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Savvy and Skillful: a new look at office politics

April 10, 2018 • People Management, STRATEGY & MANAGEMENT, Team Managment

By Adrian Furnham

Until recently the concept of office politics was exclusively associated with dirty tricks and Machiavellian manipulation. But recently psychologists using the concept of political savvy and political skill have noted that managers can be politically aware and astute as well as behave ethically to achieve goals. The savvy manager is personally successful and held in high regard by their staff and the organisation. Moreover it is possible to define and measure political skill to determine where personal strength and limitations lie and where therefore to concentrate developmental practices. The paper ends with a description of six strategies to increase political awareness.

 

Politics is a bad word. We have national politics and local politics, but we also have office politics. Office politics seem to be a catch-all, supermarket trolley of wickedness. “He plays politics all the time”; “Office politics caused the failure”; “She was only promoted because of office politics”.
If you unpack the concept of politics you get a long list of negative words: Manipulation, “I’ll scratch your back if you scratch mine”, Looking out for #1, Destructiveness, Covert Under-The-Table Deals, Backstabbing, One-Upmanship, Deceitfulness, Turf Battles, Petty Personal Squabbles, Back-Room Decisions, Power Plays, Behind-The-Scenes Manoeuvring, Brownnosing, Hidden Agendas, and Dirty Tricks.

[su_pullquote]Office politics is exclusionary. It is about processes, procedures and decisions that are not meant to be scrutinised. [/su_pullquote]
What are the key features of the concept? First perhaps is the secrecy, the covert agendas, the under-handedness of it all. Politics conducted in smokey rooms, behind closed doors, in private clubs or in the golf course. There are the insiders and the outsiders; players and the pawns. Those in the know and those in the dark. Office politics is exclusionary. Office politics is about processes, procedures and decisions that are not meant to be scrutinised. Politics is about opaqueness not transparency.
Second, there is impression management. Another word for this may be hypocrisy. Office politicians (all unelected) speak with forked tongue. The clever ones understand the difference between sins of omission and commission. The others just dissimulate. What you see, hear and read is not what you get. Internal communications (except those carefully encrypted) are half-truths, little more than management propaganda. Office politics are about censorship; about disguise.
Third, office politics is about self-interest. Those involved are concerned with power and all of the trappings like money and prestige. It is about select groups high-jacking activities, processes and procedures to secure their (and only their interests). Covert groupings of individuals based on clan, ideology or simply greed, co-operate with each other to obtain an unfair share of the resources of an organisation. In this sense office politics act against long-term organisational interests at least from a shareholder perspective.

 

Why are some organisations more political?
Some organisations have always been very political. It is part of their DNA and their corporate culture. For those working there it all seems rather normal if not very nice. Yet there are other factors which seem to increase political behaviours.
First, excessive competition at the top: It is a gladiatorial fight to get ahead and foul play is the consequence. Second, companies with complex structures seem very prone to politics: the route to the top is unclear perhaps deliberately so. It takes the determined Machiavellian to push his or her way through at all costs. Third, it occurs where there is no clear definition of performance: this may mean people deceive and obfuscate their and others’ performance.
Office politics occurs in situations of high (or very low) level of change; the more things are in flux and malleable, the more the politics is likely to occur. Equally, it occurs with the refusal by powerful people to change; in this case the only strategy for the ambitious leader is devious. Limited resources and jobs at risk can increase political behaviours because of the apparent failure of more open, direct and above board methods.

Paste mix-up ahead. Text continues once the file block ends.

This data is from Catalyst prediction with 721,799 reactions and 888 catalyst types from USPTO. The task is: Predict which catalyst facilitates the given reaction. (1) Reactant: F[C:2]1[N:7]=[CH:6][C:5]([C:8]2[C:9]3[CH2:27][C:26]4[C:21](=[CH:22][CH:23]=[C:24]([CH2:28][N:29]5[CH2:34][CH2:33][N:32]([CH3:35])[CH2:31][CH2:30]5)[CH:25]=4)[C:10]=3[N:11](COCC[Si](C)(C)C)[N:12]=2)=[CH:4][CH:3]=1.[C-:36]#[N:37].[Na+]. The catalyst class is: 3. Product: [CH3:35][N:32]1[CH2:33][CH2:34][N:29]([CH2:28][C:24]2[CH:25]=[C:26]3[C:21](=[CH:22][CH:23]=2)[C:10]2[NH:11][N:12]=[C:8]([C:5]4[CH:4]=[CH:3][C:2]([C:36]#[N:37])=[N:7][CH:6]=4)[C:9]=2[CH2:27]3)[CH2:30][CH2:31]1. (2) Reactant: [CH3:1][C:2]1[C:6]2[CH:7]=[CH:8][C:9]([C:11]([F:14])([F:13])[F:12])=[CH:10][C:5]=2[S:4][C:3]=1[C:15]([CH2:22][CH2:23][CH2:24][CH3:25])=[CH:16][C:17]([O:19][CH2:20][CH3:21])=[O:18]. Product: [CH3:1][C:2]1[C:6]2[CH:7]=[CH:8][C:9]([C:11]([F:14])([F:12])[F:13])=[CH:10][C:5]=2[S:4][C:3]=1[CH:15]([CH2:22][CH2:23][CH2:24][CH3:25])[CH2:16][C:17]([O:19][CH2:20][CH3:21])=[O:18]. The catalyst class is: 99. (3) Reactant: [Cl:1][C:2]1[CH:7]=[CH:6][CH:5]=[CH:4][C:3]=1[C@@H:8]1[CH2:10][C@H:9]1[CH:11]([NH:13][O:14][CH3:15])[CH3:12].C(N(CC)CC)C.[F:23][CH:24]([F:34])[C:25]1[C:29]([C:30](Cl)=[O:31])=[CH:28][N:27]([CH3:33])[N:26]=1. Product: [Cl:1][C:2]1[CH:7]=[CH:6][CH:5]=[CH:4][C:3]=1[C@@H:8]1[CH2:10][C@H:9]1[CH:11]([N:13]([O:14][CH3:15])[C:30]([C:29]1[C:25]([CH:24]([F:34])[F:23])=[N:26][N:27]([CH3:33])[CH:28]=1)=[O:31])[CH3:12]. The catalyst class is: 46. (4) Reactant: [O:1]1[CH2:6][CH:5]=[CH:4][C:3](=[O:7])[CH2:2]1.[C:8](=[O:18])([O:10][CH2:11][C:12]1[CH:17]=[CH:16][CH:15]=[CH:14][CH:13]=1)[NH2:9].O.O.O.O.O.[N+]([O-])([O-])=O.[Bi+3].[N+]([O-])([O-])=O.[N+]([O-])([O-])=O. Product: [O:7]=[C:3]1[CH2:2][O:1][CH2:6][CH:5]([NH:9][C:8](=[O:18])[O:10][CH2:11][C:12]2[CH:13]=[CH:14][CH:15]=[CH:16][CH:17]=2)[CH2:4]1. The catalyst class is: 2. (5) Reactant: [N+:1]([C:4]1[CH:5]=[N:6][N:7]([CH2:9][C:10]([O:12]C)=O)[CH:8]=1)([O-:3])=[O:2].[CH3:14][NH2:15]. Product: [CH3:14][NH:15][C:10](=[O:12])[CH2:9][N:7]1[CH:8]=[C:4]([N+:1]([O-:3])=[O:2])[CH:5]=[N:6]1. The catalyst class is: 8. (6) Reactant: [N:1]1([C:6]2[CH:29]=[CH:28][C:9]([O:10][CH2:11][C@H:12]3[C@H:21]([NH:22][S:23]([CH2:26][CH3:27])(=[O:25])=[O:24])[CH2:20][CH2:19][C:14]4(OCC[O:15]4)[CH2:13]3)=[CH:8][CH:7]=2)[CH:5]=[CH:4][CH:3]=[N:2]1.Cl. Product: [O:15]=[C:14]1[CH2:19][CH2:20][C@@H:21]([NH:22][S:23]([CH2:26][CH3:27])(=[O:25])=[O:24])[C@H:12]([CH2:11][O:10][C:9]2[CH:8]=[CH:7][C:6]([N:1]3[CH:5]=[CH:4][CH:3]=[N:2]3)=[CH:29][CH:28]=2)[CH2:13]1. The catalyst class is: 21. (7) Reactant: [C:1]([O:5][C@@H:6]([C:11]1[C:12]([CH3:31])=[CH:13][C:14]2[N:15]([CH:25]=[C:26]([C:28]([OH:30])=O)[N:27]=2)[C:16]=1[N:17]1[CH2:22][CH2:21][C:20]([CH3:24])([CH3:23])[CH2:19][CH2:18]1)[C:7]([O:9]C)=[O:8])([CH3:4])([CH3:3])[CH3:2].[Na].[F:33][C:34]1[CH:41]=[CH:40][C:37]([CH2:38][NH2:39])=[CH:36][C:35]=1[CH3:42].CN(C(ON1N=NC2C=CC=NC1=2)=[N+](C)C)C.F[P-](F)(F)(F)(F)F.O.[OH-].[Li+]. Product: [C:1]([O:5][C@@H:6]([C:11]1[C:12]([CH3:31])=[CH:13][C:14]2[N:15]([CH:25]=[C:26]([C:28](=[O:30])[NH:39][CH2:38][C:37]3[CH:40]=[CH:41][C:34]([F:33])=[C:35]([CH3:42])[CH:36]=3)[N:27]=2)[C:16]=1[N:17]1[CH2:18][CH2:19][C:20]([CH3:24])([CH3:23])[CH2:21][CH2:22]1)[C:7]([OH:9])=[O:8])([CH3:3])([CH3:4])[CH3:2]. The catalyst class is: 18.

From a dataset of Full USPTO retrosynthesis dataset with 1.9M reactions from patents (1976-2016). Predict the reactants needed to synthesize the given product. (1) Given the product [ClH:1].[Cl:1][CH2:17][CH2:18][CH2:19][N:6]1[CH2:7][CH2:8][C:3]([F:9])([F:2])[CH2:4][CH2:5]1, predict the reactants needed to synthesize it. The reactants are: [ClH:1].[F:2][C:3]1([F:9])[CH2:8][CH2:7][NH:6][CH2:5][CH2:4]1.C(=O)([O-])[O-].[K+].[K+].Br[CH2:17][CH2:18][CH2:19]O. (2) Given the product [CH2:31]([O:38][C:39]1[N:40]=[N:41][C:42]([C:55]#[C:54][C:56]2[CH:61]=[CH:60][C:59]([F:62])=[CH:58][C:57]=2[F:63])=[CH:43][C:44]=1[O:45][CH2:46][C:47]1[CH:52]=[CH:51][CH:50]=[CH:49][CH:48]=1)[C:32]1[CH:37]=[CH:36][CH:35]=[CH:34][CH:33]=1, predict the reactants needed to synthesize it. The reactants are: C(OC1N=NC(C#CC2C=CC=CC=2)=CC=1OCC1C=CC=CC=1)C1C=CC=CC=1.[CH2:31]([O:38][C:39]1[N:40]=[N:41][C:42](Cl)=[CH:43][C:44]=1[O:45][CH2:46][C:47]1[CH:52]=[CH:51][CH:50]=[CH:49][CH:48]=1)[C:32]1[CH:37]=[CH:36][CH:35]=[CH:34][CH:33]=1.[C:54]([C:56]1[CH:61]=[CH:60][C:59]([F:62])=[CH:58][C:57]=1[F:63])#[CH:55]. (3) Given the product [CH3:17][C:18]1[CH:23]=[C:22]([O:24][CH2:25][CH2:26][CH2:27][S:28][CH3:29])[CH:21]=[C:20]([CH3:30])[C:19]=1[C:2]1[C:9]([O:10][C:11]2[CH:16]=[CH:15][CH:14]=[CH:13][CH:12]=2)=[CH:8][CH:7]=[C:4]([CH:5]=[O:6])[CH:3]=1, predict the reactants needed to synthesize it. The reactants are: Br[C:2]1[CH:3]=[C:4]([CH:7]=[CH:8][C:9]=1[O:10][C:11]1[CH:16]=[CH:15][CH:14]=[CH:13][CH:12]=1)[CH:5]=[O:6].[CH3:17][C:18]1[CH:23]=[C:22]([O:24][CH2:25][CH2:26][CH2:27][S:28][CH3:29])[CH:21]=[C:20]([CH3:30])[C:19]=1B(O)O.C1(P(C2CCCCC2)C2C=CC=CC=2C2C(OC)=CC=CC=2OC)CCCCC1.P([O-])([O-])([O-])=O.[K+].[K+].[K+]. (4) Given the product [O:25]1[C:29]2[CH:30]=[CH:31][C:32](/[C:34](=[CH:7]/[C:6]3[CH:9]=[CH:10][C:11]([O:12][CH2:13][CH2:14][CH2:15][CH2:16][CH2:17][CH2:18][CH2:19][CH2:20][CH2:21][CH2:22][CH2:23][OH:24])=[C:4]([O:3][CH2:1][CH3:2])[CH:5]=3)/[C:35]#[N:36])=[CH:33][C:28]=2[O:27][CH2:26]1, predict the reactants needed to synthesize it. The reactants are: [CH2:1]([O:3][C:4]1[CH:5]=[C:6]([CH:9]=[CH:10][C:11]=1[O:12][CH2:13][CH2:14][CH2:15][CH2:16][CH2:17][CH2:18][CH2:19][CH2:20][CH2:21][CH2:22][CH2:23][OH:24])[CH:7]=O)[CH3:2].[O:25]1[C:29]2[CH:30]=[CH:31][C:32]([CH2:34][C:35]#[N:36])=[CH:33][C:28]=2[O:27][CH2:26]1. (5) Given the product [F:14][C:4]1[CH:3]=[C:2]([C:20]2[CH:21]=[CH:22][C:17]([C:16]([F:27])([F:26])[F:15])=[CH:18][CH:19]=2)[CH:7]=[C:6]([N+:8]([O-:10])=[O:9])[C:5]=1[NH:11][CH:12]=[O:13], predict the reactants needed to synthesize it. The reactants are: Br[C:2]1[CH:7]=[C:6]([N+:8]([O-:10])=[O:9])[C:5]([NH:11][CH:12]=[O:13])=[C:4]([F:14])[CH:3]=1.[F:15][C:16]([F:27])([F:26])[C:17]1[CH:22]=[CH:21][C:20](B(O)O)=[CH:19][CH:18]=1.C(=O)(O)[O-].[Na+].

Ask a group from any big organisation to rate on a 10-point scale (where 10 is high) how political their organisation is. You don’t have to define the concept. You will be surprised how many people say 11 or 12 and how much they hate it.

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Office Savvy
The negative view is clear. Politics cause distrust, conflict and lowered productivity. People do not openly share and are guarded. They spend too much time and energy ingratiating themselves to the in-group and try to work the system. The in-group are as much concerned with increasing or holding onto power as steering the company. The opposition is internal not external. Office politics is dysfunctional and worse, dishonest.

[su_pullquote]The savvy political person was both politically aware but also acted with integrity. Some people were political avoiders believing that simply working hard was sufficient to succeed in rational organisations.[/su_pullquote]
But there is another perspective and it’s much more positive. This was the brilliant insight of John DeLuca who re-branded politics as savvy. He argued that the savvy political person was both politically aware but also acted with integrity. He noted that some people were political avoiders believing that simply working hard was sufficient to succeed in rational organisations. He thought as many as 80% of people might be like this. Of the remaining 20% of political activists but these were divided into Machiavellians (15%) who were politically aware but did not act with integrity and the Savvy (5%) who could and did act with integrity. They realised they were working in a human system and sought to understand it.
His research led him to conclude that the Savvy people are ethical, well-liked and continuously able to make an impact. Interestingly they are not different from others in terms of intelligence, personality or interpersonal skills. But most importantly they have three times the network of their colleagues. They seem to constantly take small risks which paid off.
He also found from his research that the Savvy had three times the odds of a successful innovation attempt compared to Machiavellians or the non-players. They had significantly higher performance ratings. They also had twice the promotion rates and three times the bonus rates of the non-savvy. They were also three times more likely to have higher job and life satisfaction. They were more likely to be viewed as leaders.
DeLuca argued that you can teach people to become savvy and he has some really interesting quizzes and case studies that illustrate how savvy people operate. Consider the following:

When building support for a new idea, a politically savvy person would:

a. Set up meetings with as many people as possible in order to build widespread support